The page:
“A little over six months ago,” began Theresa May in her most defining speech on Brexit to date. It feels like a very long six months; filled with buzz words and vacuous catch-phrases such as ‘hard Brexit’ and ‘soft Brexit’ and worst of all, ‘red, white and blue Brexit’. As the reality of the British people’s decision comes to fruition the opportunities to obfuscate and delay by the UK are diminishing.
So Theresa May’s speech today was a perfect occasion to set out her stall and the UK’s negotiating position in front of a curious and somewhat concerned global audience.
The Prime Minister talked about a global Britain striking trade deals with old colonies around the World and the EU, but also trying to have some level of membership of the EU Customs Union. Surely this is an impossible proposition of trying to negotiate new trade deals while having a presence in the EU where external tariffs are set. Expect the EU to take a hard line on this proposal.
May talked about the importance of the CTA (Common Travel Area) with The Republic of Ireland while also underlining the importance of immigration controls. She spoke at a macro level of a practical solution regarding the 500km border while maintaining the CTA. But macro it remained, without any specifics. Maintaining a CTA with no hard Irish/U.K. border, while simultaneously controlling immigration, is an agenda item that will test the negotiating teams.
While outlining the UK’s twelve point plan for Brexit; there was a lack of clear detail that underscored Britain’s own vision and certainty on what the future holds.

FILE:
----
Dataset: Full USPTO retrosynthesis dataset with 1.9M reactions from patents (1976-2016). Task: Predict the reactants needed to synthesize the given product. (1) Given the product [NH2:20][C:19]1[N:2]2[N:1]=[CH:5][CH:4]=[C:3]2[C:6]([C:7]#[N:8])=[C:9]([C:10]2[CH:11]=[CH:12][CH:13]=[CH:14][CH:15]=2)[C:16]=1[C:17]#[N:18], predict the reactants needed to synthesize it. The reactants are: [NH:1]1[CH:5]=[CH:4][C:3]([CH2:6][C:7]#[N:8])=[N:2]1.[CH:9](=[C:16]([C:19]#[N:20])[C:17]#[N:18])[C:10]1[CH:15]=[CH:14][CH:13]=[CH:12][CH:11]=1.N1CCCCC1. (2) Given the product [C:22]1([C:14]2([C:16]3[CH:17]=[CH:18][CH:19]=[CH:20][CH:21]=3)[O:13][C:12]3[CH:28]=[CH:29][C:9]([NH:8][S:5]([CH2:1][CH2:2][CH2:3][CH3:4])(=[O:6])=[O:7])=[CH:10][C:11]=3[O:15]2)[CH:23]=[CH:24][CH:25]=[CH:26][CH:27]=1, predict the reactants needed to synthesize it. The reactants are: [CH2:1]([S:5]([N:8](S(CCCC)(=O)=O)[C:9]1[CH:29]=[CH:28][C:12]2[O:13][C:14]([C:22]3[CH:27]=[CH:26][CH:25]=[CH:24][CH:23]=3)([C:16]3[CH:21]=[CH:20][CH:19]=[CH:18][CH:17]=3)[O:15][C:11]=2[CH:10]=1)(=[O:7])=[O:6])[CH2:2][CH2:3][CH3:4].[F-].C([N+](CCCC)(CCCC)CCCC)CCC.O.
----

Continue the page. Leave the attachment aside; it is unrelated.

To cap it all off; Prime Minister May said that any final agreement would be put to a vote of both the House of Commons and the House of Lords. So when and if any deal is done; it will go to the British Parliament for approval, again there is no certainty that Westminster will approve a final deal.
May’s speech was well delivered and tactically she has set out the broad parameters of the UK’s wish list first. The markets received the speech well, with Sterling having its best single day for almost a decade.
Attention now shifts to the EU’s response. Expect Brussels to take a polite but firm stance; especially given May’s closing, where she made thinly veiled economic threats against the EU.
Don’t expect Brexit to take two years; this entire process will be complex from an economic and political perspective and perhaps lead to in the medium term to some societal un-surety; especially for foreign nationals living in the UK and British citizens living across the EU.
The only certain thing is that there will be no quick or simple Brexit; but the long goodbye has definitely begun.